Researchers at Harvard University in collaboration with Boston Children’s Hospital, have developed an innovative device that fits around the heart to help it beat. The device, described as a soft robot, resembles a sleeve that can be installed around the heart, which compresses and twists in sync with the patient’s nominal heartbeat. Its operation is predicted to augment cardiovascular functions that have been weakened due to previous heart failure. A differentiating factor of this soft robot compared to currently available cardiovascular medical devices serving a similar function, is that it does so indirectly, without coming into direct contact with the patient’s blood.
At first glance, an algorithm doesn’t fit the conventional notion of a cardiovascular medical device. However, international medical device regulations specifically recognize software as a medical device: to be used for medical purposes without being part of a hardware medical device.
Google’s health-tech subsidiary, Verily, uses large data sets of eye images in correlation with the patient’s health information, in order to develop a predictive algorithm for cardiovascular health based on a patient’s eyes. Such a medical device is Verily’s artificial intelligence algorithm that “promises to predict heart disease just by taking one glance at a patient’s eyes”.
Medical imaging is a vital component of cardiac treatment, making it possible to identify and diagnose conditions and plan procedures accurately. Advancements in medical imaging are being driven by the development of new technologies to generate images and advanced algorithms to analyze images with greater accuracy and precision.
The European Society of Cardiology’s Heart Failure Association highlighted the major shifts in the medical imaging landscape in a position paper. Some of the most significant developments have been the use of three-dimensional ultrasound imaging to allow for the accurate and precise evaluation of myocardial deformation. This field of echocardiography has seen leaps and bounds and shows no signs of slowing.
MRI technology is also playing a significant role, with new techniques that allow for the evaluation of heart tissue not just at rest but during stress as well. This opens the door to more robust assessments covering a wider range of potential cardiac issues. New X-ray methods are simplifying assessment as well, with some conditions now identifiable through simple chest X-rays. These methods identify calcification within coronary arteries without the need for expensive and often inaccessible CT scans.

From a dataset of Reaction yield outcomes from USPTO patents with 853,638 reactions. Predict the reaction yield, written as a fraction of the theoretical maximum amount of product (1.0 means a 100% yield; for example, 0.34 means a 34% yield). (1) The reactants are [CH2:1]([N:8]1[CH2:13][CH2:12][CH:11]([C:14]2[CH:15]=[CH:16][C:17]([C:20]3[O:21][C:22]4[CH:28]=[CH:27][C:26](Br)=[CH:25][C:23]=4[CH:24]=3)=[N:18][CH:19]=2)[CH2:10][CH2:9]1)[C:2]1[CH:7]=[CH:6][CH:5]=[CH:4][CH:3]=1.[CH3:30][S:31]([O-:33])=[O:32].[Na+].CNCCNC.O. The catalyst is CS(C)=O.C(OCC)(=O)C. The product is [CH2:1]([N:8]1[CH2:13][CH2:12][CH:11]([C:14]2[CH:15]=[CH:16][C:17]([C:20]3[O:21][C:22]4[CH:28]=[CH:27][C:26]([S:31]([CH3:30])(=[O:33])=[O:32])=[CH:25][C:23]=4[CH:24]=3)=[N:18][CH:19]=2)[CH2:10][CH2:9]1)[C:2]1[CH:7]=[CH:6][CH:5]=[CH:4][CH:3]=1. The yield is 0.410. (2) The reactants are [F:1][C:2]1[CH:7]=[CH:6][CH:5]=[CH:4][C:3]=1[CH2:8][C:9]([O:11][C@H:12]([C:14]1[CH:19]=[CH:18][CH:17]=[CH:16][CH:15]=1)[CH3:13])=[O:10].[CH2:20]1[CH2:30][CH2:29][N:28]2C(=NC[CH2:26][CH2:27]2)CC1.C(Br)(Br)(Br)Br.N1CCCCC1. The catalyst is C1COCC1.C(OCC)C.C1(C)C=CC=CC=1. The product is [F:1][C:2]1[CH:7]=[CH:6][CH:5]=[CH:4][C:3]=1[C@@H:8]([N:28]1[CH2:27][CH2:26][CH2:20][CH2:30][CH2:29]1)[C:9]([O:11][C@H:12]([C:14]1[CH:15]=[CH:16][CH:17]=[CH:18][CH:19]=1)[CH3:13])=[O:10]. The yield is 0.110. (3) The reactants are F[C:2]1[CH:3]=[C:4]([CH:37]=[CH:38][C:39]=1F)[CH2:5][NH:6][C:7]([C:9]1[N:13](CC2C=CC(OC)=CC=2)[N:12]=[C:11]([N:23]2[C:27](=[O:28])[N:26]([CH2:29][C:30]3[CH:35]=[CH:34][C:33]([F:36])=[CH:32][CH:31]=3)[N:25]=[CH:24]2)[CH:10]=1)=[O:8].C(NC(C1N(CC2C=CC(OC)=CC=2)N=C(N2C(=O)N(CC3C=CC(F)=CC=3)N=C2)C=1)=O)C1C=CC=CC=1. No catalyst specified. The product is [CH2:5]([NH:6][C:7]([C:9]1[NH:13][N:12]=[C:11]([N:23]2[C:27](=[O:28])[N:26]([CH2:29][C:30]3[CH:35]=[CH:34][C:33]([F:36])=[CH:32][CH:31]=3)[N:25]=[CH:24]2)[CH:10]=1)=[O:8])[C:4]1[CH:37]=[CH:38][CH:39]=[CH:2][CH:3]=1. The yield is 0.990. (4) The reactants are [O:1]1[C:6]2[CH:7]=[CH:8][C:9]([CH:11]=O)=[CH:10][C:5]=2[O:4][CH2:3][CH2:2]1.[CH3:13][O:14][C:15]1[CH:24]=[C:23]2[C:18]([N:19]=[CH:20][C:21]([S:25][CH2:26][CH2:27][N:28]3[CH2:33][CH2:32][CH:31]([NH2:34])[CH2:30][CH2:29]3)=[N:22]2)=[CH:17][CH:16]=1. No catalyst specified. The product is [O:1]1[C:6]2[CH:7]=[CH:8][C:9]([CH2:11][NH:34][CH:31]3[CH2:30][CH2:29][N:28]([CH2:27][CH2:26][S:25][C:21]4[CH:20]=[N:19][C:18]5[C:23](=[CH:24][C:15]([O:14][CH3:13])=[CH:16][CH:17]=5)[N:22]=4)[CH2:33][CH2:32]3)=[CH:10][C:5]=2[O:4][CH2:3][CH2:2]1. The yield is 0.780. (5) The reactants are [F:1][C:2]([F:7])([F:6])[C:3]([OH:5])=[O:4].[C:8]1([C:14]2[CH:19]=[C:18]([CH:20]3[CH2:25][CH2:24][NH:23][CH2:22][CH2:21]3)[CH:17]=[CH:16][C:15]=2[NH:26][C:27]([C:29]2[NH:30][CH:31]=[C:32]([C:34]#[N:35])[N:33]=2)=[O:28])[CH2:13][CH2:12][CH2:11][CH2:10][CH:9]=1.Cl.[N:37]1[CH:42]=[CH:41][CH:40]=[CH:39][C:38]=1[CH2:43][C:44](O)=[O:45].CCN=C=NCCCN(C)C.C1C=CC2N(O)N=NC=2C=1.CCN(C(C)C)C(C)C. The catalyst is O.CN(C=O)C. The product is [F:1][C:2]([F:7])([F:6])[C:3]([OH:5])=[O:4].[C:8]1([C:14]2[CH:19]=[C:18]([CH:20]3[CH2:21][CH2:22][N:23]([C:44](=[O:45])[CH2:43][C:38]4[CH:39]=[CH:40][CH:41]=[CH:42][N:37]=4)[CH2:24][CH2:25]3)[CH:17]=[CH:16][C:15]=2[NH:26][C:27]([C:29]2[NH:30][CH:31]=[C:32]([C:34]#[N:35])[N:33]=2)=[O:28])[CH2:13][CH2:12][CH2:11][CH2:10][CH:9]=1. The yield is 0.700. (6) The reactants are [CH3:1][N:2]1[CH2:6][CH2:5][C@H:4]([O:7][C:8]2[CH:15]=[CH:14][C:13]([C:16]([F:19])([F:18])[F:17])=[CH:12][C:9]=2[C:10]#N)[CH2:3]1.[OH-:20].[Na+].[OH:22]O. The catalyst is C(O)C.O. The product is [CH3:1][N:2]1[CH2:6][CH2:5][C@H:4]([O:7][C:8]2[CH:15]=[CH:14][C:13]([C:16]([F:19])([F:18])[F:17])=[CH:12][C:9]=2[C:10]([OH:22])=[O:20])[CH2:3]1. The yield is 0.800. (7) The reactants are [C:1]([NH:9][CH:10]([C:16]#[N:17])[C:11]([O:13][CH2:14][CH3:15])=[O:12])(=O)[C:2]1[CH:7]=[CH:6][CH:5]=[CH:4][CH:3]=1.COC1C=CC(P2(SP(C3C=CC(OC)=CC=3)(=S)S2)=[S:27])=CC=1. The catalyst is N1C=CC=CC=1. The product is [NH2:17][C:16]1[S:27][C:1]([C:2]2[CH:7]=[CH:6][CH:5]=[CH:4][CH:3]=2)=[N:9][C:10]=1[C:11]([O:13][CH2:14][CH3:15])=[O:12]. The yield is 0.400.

A central focus of many advancements in cardiac imaging is to develop non-invasive options to replace invasive diagnostic methods. Recent research shows that MRI is a promising technology for identifying plaque in arteries without the need for invasive diagnostics. While there is still much work to be done, there is hope that MRI technology will allow for earlier heart disease warning sign detection in the future.
It is not uncommon for a company to engage in the design and development of an innovative novel medical device, only to deal with prototype scaling and manufacturability issues along the way. So when designing an innovative medical device, it is imperative to work with an experienced manufacturing partner. This will safeguard your bottom line, and supply you with knowledge and information that will make your device manufacturable, cost-efficient, and effective.
Quasar has been the manufacturing partner of choice for novel medical device companies around the globe, for more than 30 years. Get in touch with Quasar to discover how you can kick-start your new device or optimize your existing cardiovascular medical device projects.